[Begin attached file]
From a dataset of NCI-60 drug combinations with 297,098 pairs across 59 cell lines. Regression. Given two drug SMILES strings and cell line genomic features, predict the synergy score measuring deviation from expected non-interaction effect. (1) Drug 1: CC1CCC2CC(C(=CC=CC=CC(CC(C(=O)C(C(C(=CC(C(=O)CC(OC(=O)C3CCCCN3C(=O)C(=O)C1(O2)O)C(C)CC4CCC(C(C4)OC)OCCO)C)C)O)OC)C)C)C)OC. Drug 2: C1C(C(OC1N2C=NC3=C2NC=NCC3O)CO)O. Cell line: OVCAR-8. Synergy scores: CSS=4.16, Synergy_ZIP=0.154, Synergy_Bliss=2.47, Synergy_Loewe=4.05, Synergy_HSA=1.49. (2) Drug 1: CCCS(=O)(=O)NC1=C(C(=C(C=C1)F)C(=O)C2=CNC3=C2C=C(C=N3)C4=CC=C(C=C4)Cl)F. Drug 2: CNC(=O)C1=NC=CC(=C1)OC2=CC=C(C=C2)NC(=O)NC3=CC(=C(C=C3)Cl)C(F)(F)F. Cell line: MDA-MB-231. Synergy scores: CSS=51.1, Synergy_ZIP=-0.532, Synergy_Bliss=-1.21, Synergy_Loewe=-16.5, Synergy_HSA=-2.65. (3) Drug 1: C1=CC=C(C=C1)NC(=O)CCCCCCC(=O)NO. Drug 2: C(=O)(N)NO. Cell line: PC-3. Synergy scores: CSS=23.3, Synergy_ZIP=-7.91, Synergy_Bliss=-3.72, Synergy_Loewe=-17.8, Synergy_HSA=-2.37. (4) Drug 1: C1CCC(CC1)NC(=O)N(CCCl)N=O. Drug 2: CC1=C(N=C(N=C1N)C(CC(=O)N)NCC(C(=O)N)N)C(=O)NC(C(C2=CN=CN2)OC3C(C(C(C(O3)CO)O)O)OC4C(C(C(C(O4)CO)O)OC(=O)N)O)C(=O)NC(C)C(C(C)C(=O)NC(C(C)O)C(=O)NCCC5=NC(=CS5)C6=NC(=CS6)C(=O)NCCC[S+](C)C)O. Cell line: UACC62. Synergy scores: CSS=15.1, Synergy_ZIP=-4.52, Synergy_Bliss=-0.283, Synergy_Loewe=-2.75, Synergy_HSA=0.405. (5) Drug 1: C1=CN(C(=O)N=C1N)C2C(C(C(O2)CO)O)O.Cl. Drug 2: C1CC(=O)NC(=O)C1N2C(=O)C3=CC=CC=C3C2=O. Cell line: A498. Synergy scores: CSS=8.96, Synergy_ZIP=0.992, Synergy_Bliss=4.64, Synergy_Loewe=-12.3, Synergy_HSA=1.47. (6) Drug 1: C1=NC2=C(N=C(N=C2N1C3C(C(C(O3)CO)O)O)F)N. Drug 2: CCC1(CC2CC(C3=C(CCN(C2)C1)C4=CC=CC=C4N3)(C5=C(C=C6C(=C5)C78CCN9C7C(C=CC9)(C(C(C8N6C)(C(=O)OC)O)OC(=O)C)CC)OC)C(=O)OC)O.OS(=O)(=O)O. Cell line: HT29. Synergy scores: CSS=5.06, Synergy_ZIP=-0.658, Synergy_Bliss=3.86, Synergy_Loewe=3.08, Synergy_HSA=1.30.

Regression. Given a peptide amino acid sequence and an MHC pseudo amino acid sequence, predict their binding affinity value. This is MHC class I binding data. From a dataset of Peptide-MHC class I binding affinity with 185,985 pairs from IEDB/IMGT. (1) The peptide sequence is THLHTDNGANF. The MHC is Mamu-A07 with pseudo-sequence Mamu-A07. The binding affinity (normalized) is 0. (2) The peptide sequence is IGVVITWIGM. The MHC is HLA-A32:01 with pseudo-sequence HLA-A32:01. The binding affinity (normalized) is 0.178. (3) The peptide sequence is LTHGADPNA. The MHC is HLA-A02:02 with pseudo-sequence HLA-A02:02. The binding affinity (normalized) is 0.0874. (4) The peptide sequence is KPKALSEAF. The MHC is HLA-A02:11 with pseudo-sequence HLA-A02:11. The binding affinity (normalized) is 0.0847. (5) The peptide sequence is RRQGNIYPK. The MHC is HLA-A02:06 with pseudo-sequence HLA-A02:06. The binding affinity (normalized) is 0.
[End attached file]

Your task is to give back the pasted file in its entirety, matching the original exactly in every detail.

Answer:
From a dataset of NCI-60 drug combinations with 297,098 pairs across 59 cell lines. Regression. Given two drug SMILES strings and cell line genomic features, predict the synergy score measuring deviation from expected non-interaction effect. (1) Drug 1: CC1CCC2CC(C(=CC=CC=CC(CC(C(=O)C(C(C(=CC(C(=O)CC(OC(=O)C3CCCCN3C(=O)C(=O)C1(O2)O)C(C)CC4CCC(C(C4)OC)OCCO)C)C)O)OC)C)C)C)OC. Drug 2: C1C(C(OC1N2C=NC3=C2NC=NCC3O)CO)O. Cell line: OVCAR-8. Synergy scores: CSS=4.16, Synergy_ZIP=0.154, Synergy_Bliss=2.47, Synergy_Loewe=4.05, Synergy_HSA=1.49. (2) Drug 1: CCCS(=O)(=O)NC1=C(C(=C(C=C1)F)C(=O)C2=CNC3=C2C=C(C=N3)C4=CC=C(C=C4)Cl)F. Drug 2: CNC(=O)C1=NC=CC(=C1)OC2=CC=C(C=C2)NC(=O)NC3=CC(=C(C=C3)Cl)C(F)(F)F. Cell line: MDA-MB-231. Synergy scores: CSS=51.1, Synergy_ZIP=-0.532, Synergy_Bliss=-1.21, Synergy_Loewe=-16.5, Synergy_HSA=-2.65. (3) Drug 1: C1=CC=C(C=C1)NC(=O)CCCCCCC(=O)NO. Drug 2: C(=O)(N)NO. Cell line: PC-3. Synergy scores: CSS=23.3, Synergy_ZIP=-7.91, Synergy_Bliss=-3.72, Synergy_Loewe=-17.8, Synergy_HSA=-2.37. (4) Drug 1: C1CCC(CC1)NC(=O)N(CCCl)N=O. Drug 2: CC1=C(N=C(N=C1N)C(CC(=O)N)NCC(C(=O)N)N)C(=O)NC(C(C2=CN=CN2)OC3C(C(C(C(O3)CO)O)O)OC4C(C(C(C(O4)CO)O)OC(=O)N)O)C(=O)NC(C)C(C(C)C(=O)NC(C(C)O)C(=O)NCCC5=NC(=CS5)C6=NC(=CS6)C(=O)NCCC[S+](C)C)O. Cell line: UACC62. Synergy scores: CSS=15.1, Synergy_ZIP=-4.52, Synergy_Bliss=-0.283, Synergy_Loewe=-2.75, Synergy_HSA=0.405. (5) Drug 1: C1=CN(C(=O)N=C1N)C2C(C(C(O2)CO)O)O.Cl. Drug 2: C1CC(=O)NC(=O)C1N2C(=O)C3=CC=CC=C3C2=O. Cell line: A498. Synergy scores: CSS=8.96, Synergy_ZIP=0.992, Synergy_Bliss=4.64, Synergy_Loewe=-12.3, Synergy_HSA=1.47. (6) Drug 1: C1=NC2=C(N=C(N=C2N1C3C(C(C(O3)CO)O)O)F)N. Drug 2: CCC1(CC2CC(C3=C(CCN(C2)C1)C4=CC=CC=C4N3)(C5=C(C=C6C(=C5)C78CCN9C7C(C=CC9)(C(C(C8N6C)(C(=O)OC)O)OC(=O)C)CC)OC)C(=O)OC)O.OS(=O)(=O)O. Cell line: HT29. Synergy scores: CSS=5.06, Synergy_ZIP=-0.658, Synergy_Bliss=3.86, Synergy_Loewe=3.08, Synergy_HSA=1.30.

Regression. Given a peptide amino acid sequence and an MHC pseudo amino acid sequence, predict their binding affinity value. This is MHC class I binding data. From a dataset of Peptide-MHC class I binding affinity with 185,985 pairs from IEDB/IMGT. (1) The peptide sequence is THLHTDNGANF. The MHC is Mamu-A07 with pseudo-sequence Mamu-A07. The binding affinity (normalized) is 0. (2) The peptide sequence is IGVVITWIGM. The MHC is HLA-A32:01 with pseudo-sequence HLA-A32:01. The binding affinity (normalized) is 0.178. (3) The peptide sequence is LTHGADPNA. The MHC is HLA-A02:02 with pseudo-sequence HLA-A02:02. The binding affinity (normalized) is 0.0874. (4) The peptide sequence is KPKALSEAF. The MHC is HLA-A02:11 with pseudo-sequence HLA-A02:11. The binding affinity (normalized) is 0.0847. (5) The peptide sequence is RRQGNIYPK. The MHC is HLA-A02:06 with pseudo-sequence HLA-A02:06. The binding affinity (normalized) is 0.